November in digital: see it, sing it, talk to it

Tech should bring us closer. Make life easier for everyone. Inject a bit of fun into our lives. Fortunately, this month’s digital news roundup shows it’s doing just that.


Just because it’s a highly visual social platform doesn’t mean visually impaired users have to miss out. This month, Instagram announced two new features that will help people with visual impairments get more out of the app. This includes screen readers, which will allow users to hear photo descriptions, either generated automatically using artificial intelligence or from using custom text added by users.

The automatic method relies on object recognition to create descriptions. The feature will be used on Instagram’s Feed, Explore and Profile pages. Users can scroll through and hear what Instagram thinks it sees in each photo. This isn’t the first time a social media platform has added accessibility features – Facebook and Twitter have included image descriptor text for years. However, it signals a positive move in terms of experience inclusion, especially for such a photo-heavy app.


It’s been labelled ‘the Chinese lip-syncing app your kids love, but you’ve never heard of’. Globally, it has over 500 million monthly active users spread across 150 countries. It’s surpassed Facebook, Instagram, Snapchat and YouTube in terms of downloads in the US. It’s recently sponsored the MTV European Music Awards, furthering its momentum with its young target audience. And it’s even spurred Facebook to launch a competitor app, called Lasso. So, what is it?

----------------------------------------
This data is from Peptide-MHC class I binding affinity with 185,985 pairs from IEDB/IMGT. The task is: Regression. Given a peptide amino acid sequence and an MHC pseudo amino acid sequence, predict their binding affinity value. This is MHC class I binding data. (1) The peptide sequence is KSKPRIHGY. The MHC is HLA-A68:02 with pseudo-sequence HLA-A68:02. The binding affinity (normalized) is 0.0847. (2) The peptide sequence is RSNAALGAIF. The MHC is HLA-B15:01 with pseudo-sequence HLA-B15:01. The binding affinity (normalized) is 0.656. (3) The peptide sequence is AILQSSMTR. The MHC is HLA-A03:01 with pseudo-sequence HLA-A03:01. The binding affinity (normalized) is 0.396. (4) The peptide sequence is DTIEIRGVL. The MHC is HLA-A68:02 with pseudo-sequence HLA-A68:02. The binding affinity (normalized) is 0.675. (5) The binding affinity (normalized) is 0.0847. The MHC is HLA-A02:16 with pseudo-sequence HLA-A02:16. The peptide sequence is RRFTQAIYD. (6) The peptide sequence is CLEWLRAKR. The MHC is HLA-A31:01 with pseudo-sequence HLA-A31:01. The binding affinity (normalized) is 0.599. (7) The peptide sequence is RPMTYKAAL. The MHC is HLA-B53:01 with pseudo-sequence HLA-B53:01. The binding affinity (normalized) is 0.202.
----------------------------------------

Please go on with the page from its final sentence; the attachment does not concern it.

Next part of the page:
The app’s premise is simple. Users create short videos set to music, where they can lip-sync along, dance or perform a short skit. Music, camera effects and superimposed animations mean even the most basic video can be made with an appearance of professionalism. Most likely, it’ll be coming to a phone near you.


Gone are the days when Google Maps was just a simple navigation tool. It’s now brimming with features, including the ability to add location reviews and share arrival times with friends and family. And the list of features continues to grow. As of this month, iOS and Android Google Maps users can directly message businesses through the app.

The idea is for users to quickly get answers to their questions or place an order without having to leave Google Maps. Google even notes that because this will further separate business and personal communication, “you’ll never have to worry about accidentally sending ‘I love you, mum’ to that shoe store you’ve been sending messages to” again.


Earlier this year, it was reported that Facebook was deleting old messages sent by Mark Zuckerberg from its recipients’ Messenger inboxes. Now, for the first time, Facebook Messenger users can do the same. Users have a grand total of ten minutes to unsend a message. Once unsent, a tombstone icon will appear to indicate a message was retracted.

In an effort to prevent bullies from covering their tracks, Facebook will hold onto unsent messages for a short period of time in case they are reported and need to be reviewed for policy violations. The feature is being rolled out to users in Poland, Bolivia, Colombia and Lithuania.

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